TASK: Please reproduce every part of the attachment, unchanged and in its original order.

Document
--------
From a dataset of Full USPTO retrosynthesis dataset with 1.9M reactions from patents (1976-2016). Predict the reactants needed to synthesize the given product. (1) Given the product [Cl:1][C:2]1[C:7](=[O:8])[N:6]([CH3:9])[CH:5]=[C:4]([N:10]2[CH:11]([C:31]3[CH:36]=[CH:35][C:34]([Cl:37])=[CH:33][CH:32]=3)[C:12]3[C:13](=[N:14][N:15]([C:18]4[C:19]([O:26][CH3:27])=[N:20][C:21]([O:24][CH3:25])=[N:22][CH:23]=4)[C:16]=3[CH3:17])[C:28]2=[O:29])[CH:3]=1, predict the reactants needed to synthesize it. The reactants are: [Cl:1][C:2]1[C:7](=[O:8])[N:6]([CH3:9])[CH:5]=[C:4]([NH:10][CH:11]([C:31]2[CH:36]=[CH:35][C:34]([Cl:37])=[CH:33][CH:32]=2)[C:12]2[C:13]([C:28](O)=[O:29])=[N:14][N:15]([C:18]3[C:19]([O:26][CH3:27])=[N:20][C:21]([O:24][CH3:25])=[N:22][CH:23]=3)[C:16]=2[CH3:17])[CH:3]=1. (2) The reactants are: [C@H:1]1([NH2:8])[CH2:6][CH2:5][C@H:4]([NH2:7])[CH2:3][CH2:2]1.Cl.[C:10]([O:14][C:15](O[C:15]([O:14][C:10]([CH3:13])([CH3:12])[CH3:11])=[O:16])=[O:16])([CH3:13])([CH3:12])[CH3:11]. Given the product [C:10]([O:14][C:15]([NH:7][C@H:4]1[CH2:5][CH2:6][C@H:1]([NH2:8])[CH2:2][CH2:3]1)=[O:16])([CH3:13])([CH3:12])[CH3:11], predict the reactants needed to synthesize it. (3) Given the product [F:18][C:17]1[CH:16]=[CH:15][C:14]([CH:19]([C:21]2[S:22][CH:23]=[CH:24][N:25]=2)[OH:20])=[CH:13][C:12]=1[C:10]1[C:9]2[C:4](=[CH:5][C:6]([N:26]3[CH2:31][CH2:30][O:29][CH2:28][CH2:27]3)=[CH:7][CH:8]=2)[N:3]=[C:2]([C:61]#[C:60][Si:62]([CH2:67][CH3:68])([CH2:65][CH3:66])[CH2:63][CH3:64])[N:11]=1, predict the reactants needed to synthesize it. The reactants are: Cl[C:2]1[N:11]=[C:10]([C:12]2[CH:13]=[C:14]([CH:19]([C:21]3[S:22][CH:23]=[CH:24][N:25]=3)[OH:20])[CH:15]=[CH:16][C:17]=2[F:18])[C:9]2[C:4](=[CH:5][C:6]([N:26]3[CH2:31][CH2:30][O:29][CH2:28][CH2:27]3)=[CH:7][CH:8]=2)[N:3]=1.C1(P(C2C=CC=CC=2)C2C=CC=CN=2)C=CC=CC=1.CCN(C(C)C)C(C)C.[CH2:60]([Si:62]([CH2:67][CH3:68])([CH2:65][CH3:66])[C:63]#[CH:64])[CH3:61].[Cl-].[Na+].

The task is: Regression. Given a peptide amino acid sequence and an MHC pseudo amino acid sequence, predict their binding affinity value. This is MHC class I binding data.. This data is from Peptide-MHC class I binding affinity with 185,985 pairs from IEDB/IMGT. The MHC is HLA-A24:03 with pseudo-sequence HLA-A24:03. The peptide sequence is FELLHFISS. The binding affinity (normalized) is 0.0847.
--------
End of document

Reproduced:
From a dataset of Full USPTO retrosynthesis dataset with 1.9M reactions from patents (1976-2016). Predict the reactants needed to synthesize the given product. (1) Given the product [Cl:1][C:2]1[C:7](=[O:8])[N:6]([CH3:9])[CH:5]=[C:4]([N:10]2[CH:11]([C:31]3[CH:36]=[CH:35][C:34]([Cl:37])=[CH:33][CH:32]=3)[C:12]3[C:13](=[N:14][N:15]([C:18]4[C:19]([O:26][CH3:27])=[N:20][C:21]([O:24][CH3:25])=[N:22][CH:23]=4)[C:16]=3[CH3:17])[C:28]2=[O:29])[CH:3]=1, predict the reactants needed to synthesize it. The reactants are: [Cl:1][C:2]1[C:7](=[O:8])[N:6]([CH3:9])[CH:5]=[C:4]([NH:10][CH:11]([C:31]2[CH:36]=[CH:35][C:34]([Cl:37])=[CH:33][CH:32]=2)[C:12]2[C:13]([C:28](O)=[O:29])=[N:14][N:15]([C:18]3[C:19]([O:26][CH3:27])=[N:20][C:21]([O:24][CH3:25])=[N:22][CH:23]=3)[C:16]=2[CH3:17])[CH:3]=1. (2) The reactants are: [C@H:1]1([NH2:8])[CH2:6][CH2:5][C@H:4]([NH2:7])[CH2:3][CH2:2]1.Cl.[C:10]([O:14][C:15](O[C:15]([O:14][C:10]([CH3:13])([CH3:12])[CH3:11])=[O:16])=[O:16])([CH3:13])([CH3:12])[CH3:11]. Given the product [C:10]([O:14][C:15]([NH:7][C@H:4]1[CH2:5][CH2:6][C@H:1]([NH2:8])[CH2:2][CH2:3]1)=[O:16])([CH3:13])([CH3:12])[CH3:11], predict the reactants needed to synthesize it. (3) Given the product [F:18][C:17]1[CH:16]=[CH:15][C:14]([CH:19]([C:21]2[S:22][CH:23]=[CH:24][N:25]=2)[OH:20])=[CH:13][C:12]=1[C:10]1[C:9]2[C:4](=[CH:5][C:6]([N:26]3[CH2:31][CH2:30][O:29][CH2:28][CH2:27]3)=[CH:7][CH:8]=2)[N:3]=[C:2]([C:61]#[C:60][Si:62]([CH2:67][CH3:68])([CH2:65][CH3:66])[CH2:63][CH3:64])[N:11]=1, predict the reactants needed to synthesize it. The reactants are: Cl[C:2]1[N:11]=[C:10]([C:12]2[CH:13]=[C:14]([CH:19]([C:21]3[S:22][CH:23]=[CH:24][N:25]=3)[OH:20])[CH:15]=[CH:16][C:17]=2[F:18])[C:9]2[C:4](=[CH:5][C:6]([N:26]3[CH2:31][CH2:30][O:29][CH2:28][CH2:27]3)=[CH:7][CH:8]=2)[N:3]=1.C1(P(C2C=CC=CC=2)C2C=CC=CN=2)C=CC=CC=1.CCN(C(C)C)C(C)C.[CH2:60]([Si:62]([CH2:67][CH3:68])([CH2:65][CH3:66])[C:63]#[CH:64])[CH3:61].[Cl-].[Na+].

The task is: Regression. Given a peptide amino acid sequence and an MHC pseudo amino acid sequence, predict their binding affinity value. This is MHC class I binding data.. This data is from Peptide-MHC class I binding affinity with 185,985 pairs from IEDB/IMGT. The MHC is HLA-A24:03 with pseudo-sequence HLA-A24:03. The peptide sequence is FELLHFISS. The binding affinity (normalized) is 0.0847.